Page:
On the other side of the spectrum, any justifications set aside, Leslie has become insufferable. Literally everything she's doing in this episode is running around whining at everyone from Jim to Harvey to even Fox, for increasingly ludicrous reasons. Apparently the concept of having different clearance levels in an undercover operation has escaped her, as has the idea of not blaming Jim for everything under the sun.

That includes her returning to Gotham, returning to his workplace, inserting herself into his life, showing up at his doorstep to kiss him at the eve before her wedding, and then complaining when her fiancé gets in the way of the madness that is the Gotham police business - this, after Jim has done nearly everything possible to distance himself from her. She's a failed character only serving to annoy the viewer.

This is sad, because when she was introduced she was welcomed by open arms by the Gotham fans, and now, a vast majority just wants her gone. God knows there's nothing wrong with Morena as an actress, but like Ben, her character has simply ceased to be relatable. All I can think of is that the writers are trying to make her unlikable on purpose, and I don't pretend to know what their game plan is.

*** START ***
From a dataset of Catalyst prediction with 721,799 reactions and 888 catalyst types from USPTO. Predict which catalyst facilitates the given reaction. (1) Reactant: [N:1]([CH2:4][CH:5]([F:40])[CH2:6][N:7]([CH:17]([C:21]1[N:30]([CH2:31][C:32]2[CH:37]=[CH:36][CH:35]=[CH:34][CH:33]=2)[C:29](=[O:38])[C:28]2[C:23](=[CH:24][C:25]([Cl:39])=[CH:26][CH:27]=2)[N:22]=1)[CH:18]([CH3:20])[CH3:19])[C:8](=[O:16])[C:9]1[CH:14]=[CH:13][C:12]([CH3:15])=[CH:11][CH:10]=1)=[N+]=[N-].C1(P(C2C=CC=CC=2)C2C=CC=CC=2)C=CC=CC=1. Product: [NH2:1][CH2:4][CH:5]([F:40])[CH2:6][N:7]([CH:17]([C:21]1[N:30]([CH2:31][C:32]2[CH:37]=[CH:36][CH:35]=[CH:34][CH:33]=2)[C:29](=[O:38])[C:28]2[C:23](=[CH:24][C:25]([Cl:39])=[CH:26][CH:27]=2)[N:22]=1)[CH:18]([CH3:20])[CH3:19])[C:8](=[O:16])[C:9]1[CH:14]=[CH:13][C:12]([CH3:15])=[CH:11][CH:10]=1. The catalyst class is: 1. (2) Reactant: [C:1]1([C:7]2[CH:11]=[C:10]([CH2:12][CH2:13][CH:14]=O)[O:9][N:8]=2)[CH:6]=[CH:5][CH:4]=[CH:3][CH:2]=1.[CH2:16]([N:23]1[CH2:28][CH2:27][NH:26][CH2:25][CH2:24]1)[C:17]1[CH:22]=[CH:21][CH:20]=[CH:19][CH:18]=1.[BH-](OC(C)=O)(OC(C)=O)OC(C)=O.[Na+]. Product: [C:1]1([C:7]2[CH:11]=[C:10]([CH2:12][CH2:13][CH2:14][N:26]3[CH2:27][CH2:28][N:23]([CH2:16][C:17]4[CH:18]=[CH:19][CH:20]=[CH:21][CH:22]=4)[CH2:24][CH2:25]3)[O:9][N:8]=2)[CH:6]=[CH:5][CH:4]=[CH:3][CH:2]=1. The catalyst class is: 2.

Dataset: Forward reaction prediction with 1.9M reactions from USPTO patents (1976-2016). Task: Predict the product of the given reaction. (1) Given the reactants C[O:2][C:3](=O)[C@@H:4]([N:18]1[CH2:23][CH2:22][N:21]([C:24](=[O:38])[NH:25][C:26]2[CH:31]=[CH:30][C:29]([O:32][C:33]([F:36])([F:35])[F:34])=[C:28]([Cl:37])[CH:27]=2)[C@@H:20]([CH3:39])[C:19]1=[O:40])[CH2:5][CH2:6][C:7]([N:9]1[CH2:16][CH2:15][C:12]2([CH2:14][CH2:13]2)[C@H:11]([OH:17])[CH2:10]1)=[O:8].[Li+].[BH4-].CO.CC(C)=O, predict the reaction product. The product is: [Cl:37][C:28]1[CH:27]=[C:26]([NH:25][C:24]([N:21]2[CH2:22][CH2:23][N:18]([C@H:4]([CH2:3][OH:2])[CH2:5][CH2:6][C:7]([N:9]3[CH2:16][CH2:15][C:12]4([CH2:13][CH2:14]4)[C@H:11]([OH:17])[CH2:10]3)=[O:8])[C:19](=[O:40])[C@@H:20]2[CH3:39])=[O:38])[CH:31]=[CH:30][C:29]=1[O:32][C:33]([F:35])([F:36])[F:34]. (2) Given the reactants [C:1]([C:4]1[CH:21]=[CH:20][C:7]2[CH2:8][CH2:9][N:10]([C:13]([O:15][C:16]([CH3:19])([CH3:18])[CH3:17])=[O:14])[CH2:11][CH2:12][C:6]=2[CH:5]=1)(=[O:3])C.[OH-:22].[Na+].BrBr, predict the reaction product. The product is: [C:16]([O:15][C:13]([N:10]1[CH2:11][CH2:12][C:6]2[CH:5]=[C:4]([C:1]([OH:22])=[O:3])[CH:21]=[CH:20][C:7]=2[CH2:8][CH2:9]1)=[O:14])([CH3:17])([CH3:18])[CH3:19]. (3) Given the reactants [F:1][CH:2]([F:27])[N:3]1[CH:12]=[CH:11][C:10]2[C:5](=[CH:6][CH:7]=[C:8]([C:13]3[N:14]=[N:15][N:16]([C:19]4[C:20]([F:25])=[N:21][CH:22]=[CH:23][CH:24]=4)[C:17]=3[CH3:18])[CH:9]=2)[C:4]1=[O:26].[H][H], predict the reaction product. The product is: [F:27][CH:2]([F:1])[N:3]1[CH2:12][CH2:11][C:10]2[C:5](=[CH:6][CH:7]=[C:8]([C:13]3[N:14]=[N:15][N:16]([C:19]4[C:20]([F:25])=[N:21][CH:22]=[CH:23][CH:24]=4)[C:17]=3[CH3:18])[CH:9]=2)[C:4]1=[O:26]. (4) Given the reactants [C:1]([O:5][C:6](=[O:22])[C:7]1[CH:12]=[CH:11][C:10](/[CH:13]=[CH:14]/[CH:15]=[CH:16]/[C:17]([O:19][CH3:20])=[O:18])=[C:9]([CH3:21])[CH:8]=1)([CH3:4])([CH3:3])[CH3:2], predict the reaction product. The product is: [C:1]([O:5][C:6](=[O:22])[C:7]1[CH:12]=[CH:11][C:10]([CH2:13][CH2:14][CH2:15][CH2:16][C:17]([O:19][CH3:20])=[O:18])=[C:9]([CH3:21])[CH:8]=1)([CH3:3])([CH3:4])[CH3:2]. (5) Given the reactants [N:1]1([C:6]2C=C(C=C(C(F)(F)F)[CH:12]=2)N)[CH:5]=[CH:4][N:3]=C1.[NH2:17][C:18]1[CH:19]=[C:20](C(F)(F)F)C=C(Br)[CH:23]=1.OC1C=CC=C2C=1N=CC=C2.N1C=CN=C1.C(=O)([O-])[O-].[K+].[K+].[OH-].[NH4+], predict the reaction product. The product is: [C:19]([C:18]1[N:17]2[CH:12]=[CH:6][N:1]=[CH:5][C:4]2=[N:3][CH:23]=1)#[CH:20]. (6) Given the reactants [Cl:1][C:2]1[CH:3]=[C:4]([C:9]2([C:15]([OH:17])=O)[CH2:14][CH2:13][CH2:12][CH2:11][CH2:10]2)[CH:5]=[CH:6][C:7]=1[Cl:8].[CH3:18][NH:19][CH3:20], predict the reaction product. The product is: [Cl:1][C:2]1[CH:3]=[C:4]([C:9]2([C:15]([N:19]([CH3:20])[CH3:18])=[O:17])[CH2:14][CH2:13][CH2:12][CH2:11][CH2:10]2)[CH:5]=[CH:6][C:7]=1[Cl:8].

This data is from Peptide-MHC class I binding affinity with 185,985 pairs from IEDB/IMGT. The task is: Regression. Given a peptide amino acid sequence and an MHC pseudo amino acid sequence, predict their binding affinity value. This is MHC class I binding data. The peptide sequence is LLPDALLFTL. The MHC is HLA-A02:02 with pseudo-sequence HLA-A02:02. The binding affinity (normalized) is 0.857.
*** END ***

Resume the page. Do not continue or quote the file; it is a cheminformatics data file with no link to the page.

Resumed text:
Jim's game plan, on the other hand, is finding out the Court's secret weapon in a really bumbling manner that has Kathryn convinced he's a Judas by the end of the episode, and all that any viewer can think of is, "what took you so long?"

With Jim having the poker face of a chimpanzee, it stretched credibility to the extreme that Kathryn would ever trust him, and I'm grateful that subplot is over. There's no reason to sugarcoat it, this part of the installment is a bust, and while Theo Galavan and Carmine Falcone were both villains exuding a certain larger-than-life quality, Kathryn simply comes across as boring.

The Court's weapon, of course, is the Alice Tetch virus, which has been weaponized from Barnes's blood. Here, again, the writers harken back to 'Batman Begins' with Crane poisoning Gotham's water supply. The other weapon is Barnes himself, who's being sent after Jim when it's clear he's betrayed them.

The final confrontation of the night is Ed and Oswald. At the conclusion of that storyline, the show unceremoniously dumps Oswald in a cage next to him, resulting in a very... very long stare, and some real prime-time acting from both of them. Of course, this is all setting up the ridiculously time-worn trope of "enemies who have to overcome their differences in order to escape", but honestly, I'll take it in exchange for more screentime with both of them.